James Galanos set up a Los Angeles workshop in 1951 from which he created elegant evening confections that sheathed a Who’s Who of political, entertainment and social figures.
Now the designer, who retired in 1998, is joining a Who’s Who of fashion as the 2007 recipient of the Rodeo Drive Walk of Style Award. Galanos becomes the 11th person to receive the honor, along with Gianni and Donatella Versace, Salvatore Ferragamo, Edith Head, James Acheson, Milena Canonero, Herb Ritts, Mario Testino, Tom Ford and Giorgio Armani.
In an interview, Galanos bemoaned the lack of propriety in current fashions. “Once everyone started wearing blue jeans, I knew it was time to get out of the business,” he said. “What happened to the days when a woman could turn heads in a restaurant by the way she was dressed?”
Peri Ellen Berne, co-chair of the Rodeo Drive Walk of Style and store director of Fendi Beverly Hills, said: “He is clearly known for graceful, understated classic designs, but at the same time, he always did a twist, [such as] a big bell sleeve or a little collar detail.”
Former first lady Nancy Reagan, who wore Galanos’ dresses in the White House, and Betsy Bloomingdale will chair the Walk of Style induction ceremony on Oct. 18, the final day of Los Angeles Fashion Week. Galanos will be feted with a plaque on Rodeo Drive; an outdoor exhibition of Galanos’ images taken by photographer Victor Skrebneski will run with the event from Oct. 14 to 28.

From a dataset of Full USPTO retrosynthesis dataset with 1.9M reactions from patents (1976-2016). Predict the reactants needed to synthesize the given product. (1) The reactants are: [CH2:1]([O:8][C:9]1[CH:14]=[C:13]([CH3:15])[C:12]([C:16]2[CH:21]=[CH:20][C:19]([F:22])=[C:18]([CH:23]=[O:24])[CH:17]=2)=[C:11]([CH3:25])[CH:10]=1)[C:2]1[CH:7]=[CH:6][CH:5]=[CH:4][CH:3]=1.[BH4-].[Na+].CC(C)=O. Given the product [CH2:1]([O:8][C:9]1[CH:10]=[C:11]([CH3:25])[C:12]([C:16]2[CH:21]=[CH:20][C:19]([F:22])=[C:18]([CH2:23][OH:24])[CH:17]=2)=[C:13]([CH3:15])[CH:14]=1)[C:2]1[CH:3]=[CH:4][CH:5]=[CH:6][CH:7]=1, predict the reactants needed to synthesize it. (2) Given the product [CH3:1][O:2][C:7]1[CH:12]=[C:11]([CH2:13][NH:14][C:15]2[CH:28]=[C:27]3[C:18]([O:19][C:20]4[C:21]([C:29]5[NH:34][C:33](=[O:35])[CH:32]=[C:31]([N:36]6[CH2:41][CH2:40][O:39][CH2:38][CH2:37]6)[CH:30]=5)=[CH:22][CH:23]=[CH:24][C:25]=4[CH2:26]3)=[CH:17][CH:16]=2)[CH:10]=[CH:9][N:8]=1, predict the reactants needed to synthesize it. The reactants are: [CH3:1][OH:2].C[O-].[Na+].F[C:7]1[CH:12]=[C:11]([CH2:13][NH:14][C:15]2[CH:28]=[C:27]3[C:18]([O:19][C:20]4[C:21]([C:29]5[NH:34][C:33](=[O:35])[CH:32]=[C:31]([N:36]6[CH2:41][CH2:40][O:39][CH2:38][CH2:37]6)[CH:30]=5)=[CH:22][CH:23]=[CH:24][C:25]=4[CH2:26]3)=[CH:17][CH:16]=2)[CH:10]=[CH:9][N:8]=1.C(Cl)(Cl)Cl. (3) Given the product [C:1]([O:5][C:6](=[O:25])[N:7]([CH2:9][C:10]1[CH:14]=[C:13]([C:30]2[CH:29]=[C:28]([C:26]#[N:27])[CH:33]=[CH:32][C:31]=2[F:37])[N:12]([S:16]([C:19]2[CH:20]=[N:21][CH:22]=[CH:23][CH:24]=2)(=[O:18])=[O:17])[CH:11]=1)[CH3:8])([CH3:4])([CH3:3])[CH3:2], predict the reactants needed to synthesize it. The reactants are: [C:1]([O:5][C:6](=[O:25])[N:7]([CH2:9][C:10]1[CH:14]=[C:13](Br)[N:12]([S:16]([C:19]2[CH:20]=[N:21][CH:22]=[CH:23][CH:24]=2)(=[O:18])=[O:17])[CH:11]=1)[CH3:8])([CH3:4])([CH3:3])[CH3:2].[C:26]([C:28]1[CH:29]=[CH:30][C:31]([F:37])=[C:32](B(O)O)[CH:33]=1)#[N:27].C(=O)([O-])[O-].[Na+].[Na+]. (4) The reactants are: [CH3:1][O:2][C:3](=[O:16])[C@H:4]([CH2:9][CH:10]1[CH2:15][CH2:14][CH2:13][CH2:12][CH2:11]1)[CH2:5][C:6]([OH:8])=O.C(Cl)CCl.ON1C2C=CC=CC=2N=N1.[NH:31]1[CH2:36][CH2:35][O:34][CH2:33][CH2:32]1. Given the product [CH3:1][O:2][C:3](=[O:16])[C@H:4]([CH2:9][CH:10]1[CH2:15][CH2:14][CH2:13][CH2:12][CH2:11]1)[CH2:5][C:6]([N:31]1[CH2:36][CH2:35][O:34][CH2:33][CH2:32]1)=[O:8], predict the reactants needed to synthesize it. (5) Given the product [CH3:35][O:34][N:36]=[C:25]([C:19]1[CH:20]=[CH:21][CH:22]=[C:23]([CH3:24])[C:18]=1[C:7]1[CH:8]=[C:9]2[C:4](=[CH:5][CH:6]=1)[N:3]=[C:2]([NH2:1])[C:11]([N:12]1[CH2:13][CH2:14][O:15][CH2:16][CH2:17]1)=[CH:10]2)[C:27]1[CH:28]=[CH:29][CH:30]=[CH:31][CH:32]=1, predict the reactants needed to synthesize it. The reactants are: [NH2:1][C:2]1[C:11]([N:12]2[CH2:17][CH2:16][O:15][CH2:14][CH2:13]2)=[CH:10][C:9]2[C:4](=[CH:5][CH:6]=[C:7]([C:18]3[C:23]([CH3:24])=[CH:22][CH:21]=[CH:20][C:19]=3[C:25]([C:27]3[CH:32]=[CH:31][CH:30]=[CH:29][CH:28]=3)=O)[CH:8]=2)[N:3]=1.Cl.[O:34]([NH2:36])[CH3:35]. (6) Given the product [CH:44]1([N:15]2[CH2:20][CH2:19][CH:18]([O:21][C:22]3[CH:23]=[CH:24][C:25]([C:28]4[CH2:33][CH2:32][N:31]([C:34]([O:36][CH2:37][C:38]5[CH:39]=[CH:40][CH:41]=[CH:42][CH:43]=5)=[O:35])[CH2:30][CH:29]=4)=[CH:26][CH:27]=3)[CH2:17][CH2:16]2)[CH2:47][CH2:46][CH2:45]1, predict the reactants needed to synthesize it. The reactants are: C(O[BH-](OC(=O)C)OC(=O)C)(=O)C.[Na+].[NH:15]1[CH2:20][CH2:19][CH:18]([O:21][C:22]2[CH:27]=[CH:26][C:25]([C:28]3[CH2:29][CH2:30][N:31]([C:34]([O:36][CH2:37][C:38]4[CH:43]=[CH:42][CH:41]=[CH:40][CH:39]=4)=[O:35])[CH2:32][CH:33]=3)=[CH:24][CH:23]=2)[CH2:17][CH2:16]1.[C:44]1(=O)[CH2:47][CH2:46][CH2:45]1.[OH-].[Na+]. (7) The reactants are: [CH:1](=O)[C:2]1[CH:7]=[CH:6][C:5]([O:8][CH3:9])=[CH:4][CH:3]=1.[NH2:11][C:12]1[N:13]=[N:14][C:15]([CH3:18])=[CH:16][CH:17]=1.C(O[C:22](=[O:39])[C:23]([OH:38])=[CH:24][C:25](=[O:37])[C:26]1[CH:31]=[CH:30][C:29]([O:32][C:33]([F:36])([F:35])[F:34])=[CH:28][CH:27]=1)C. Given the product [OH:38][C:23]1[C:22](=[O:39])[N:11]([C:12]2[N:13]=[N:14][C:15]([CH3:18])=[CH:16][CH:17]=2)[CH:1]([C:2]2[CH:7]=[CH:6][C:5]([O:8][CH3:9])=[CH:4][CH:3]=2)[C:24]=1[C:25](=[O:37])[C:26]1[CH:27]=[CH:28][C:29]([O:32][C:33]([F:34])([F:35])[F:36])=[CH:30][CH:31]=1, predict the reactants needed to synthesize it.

The ceremony will be an intimate luncheon, a departure from galas in previous years. “We like to have it where each time is something unique and different,” Berne said. Doris Raymond, owner of Los Angeles vintage resource The Way We Wore, pointed out the designer has a following among today’s starlets. Maria Bello wore a blue Galanos dress to the Critics’ Choice Awards in January, and Jessica Alba has picked up Galanos’ cocktail wear from Raymond.
“His silhouettes transcend time,” Raymond said. “His pieces were made uniquely….He infuses them with craftsmanship and is a true artisan.”